Jack often travels to London to rescue his ne’er-do-well brother Ernest out of a jam. The problem is that there is no brother Ernest; it’s a ruse calculated to allow Jack to come and go as he pleases. When he is in town, he takes the name of Ernest for himself so that he may remain incognito and as Ernest, he has fallen in love with Gwendolyn Fairfax (O’Connor), the lovely and practical granddaughter of Lady Augusta Bracknell (Dench).  Gwendolyn also returns his affections.

 

Jack also visits his friend Algernon Moncrieff (Everett) who is actually pretty close to the scoundrel Jack makes his non-existent brother to be. He uses the excuse of visiting an ill friend named Bunbury to escape the city when creditors begin to close in on him. On one of these expeditions to the countryside, he winds up at Jack’s home where he takes on the persona of Jack’s fictitious brother Ernest, and promptly falls in love with Cecily (are you with me so far?).

 

That’s more or less the set-up; you can guess that there will be many obstacles that will be tossed in the way of the happiness of both couples, until Love Conquers All in the final act (or in this case, reel). Unlike other similar drawing room comedies of the day, Wilde threw in a lot of observations of the human condition, particularly where it regards class distinctions and sexual politics.

 

This is a lush-looking production, with the bucolic English countryside taking center stage. Parker, who in 1999 filmed the adaptation of Wilde’s An Ideal Husband (and would make it a trifecta in 2009 when he filmed Wilde’s The Picture of Dorian Gray) knows how to evoke the era visually, with splendid costumes, magnificent estates and staid English manners.

 

It’s a shame he got infected with Anachronistic Music Syndrome. Those of you who’ve seen A Knight’s Tale and basically anything Baz Luhrmann ever directed will know it; it’s the occasion when a movie set in one period uses a musical score that is in the style of a different period. So when the swing music of the 1940s is the background for a Victorian drawing room comedy, it just wipes the mood right off the screen. It’s an offshoot of Look Ma I’m Directing Disease, and not a pleasant one.

 

However, when you have Oscar Wilde writing your screenplay (and Parker utilizes Wilde’s play word-for-word in many instances), you really can’t go wrong. Few writers before or since have had the wit of Wilde, and none the ability to mask social satire with urbane mannerisms.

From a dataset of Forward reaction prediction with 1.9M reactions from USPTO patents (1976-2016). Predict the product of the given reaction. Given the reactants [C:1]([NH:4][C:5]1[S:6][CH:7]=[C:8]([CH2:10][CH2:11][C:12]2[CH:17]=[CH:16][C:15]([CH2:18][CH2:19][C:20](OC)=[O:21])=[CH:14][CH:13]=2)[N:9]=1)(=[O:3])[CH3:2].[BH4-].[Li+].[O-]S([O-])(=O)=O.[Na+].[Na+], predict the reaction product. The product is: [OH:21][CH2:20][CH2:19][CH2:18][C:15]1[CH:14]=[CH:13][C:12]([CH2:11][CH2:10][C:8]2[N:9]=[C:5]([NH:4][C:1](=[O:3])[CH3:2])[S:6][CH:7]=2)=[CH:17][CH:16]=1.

It helps to have a superior cast. Firth and Everett are two dependable performers who both do quite splendidly in their role. Dench was born to play the crusty Lady Bracknell and does so with gusto. Even Witherspoon, the company’s token American, adopts an English accent rather nicely; my only complaint is that she’s so bloody gorgeous that you sometimes get so lost in her looks that you forget that she’s speaking important dialogue.

 

There are a couple of fantasy sequences that Parker (who also wrote the screenplay) inserted into the film that really didn’t need to be there, but in all honesty it’s all right. If you have never seen or read an Oscar Wilde play, this is as good a place as any to acquaint yourself with him. It’s not quite as good in many ways as the 1952 film version (which starred Michael Redgrave as Jack, Michael Denison as Algernon and Dame Edith Evans as Lady Bracknell) that Anthony Asquith directed but it doesn’t disgrace itself either.

 

WHY RENT THIS: It’s Oscar Wilde; nearly every line is laugh-out-loud funny, even more than a century later.

WHY RENT SOMETHING ELSE: Anachronistic musical score syndrome torpedoes the audience out of the atmosphere and mood.

FAMILY VALUES: There are some scenes of drinking and smoking but as you would expect from a play written during the Victorian era, there is nothing here you should feel uncomfortable letting your entire family watch. 

TRIVIAL PURSUIT: Actress Finty Williams, who portrays Lady Bracknell as a young dancer, is in reality Dame Judi Dench’s daughter. 

NOTABLE DVD EXTRAS: None listed.  

BOX OFFICE PERFORMANCE: $17.3M on an unreported production budget; in all likelihood the movie was a flop.

FINAL RATING: 6/10

TOMORROW: Crossing Over